This paper demonstrates how occurrence, transport and fate of pharmaceuticals at trace levels can be assessed when modelling wastewater treatment systems using two case studies. Firstly, two approaches based on: 1) phenomenology; and, 2) Markov Chains, are developed to describe the dynamics of pharmaceuticals with or without clear administration patterns. Additional simulations also show that sewer conditions might have an important effect on the behaviour of the generated compounds and their metabolites. The results demonstrate that different operating conditions in wastewater treatment plants can have opposite effects on the studied pharmaceuticals, especially when they present co-metabolic or inhibitory behaviour in the presence of biodegradable substrate. Finally, the paper ends with: i) a critical discussion of the presented results; ii) a thorough analysis of the limitations of the proposed approach; and, iii) future pathways to improve the overall modelling of micropollutants.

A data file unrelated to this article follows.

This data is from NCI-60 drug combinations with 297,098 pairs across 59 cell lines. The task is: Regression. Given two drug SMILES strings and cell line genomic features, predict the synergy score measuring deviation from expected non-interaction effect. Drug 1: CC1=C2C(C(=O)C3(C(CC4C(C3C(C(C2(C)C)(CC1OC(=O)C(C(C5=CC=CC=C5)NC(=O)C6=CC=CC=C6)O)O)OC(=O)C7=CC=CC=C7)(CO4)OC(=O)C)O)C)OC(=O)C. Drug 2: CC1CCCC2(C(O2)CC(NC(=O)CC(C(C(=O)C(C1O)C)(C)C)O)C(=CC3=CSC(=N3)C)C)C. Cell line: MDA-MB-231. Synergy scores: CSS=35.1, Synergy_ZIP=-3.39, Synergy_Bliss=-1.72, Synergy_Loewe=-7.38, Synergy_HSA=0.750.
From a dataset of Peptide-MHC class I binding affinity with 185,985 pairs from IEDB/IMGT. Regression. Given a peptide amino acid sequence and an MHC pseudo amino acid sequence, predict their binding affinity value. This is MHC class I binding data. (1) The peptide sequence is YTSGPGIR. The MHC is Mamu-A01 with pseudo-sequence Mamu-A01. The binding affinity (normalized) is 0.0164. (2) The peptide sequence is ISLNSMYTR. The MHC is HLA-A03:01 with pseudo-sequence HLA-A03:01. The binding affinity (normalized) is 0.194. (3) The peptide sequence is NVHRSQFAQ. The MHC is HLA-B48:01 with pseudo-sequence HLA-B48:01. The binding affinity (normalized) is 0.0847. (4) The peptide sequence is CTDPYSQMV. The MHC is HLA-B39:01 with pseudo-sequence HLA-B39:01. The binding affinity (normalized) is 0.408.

FingerprintDive into the research topics of 'Modelling the occurrence, transport and fate of pharmaceuticals in wastewater systems'. Together they form a unique fingerprint.
- Department of Chemical Engineering - Reader
- EPSRC Centre for Doctoral Training in Cyber Security
- Water Innovation and Research Centre (WIRC)
- Centre for Sustainable Energy Systems (SES)
- Centre for Climate Adaptation & Environment Research (CAER)
Person: Research & Teaching, Core staff, Affiliate staff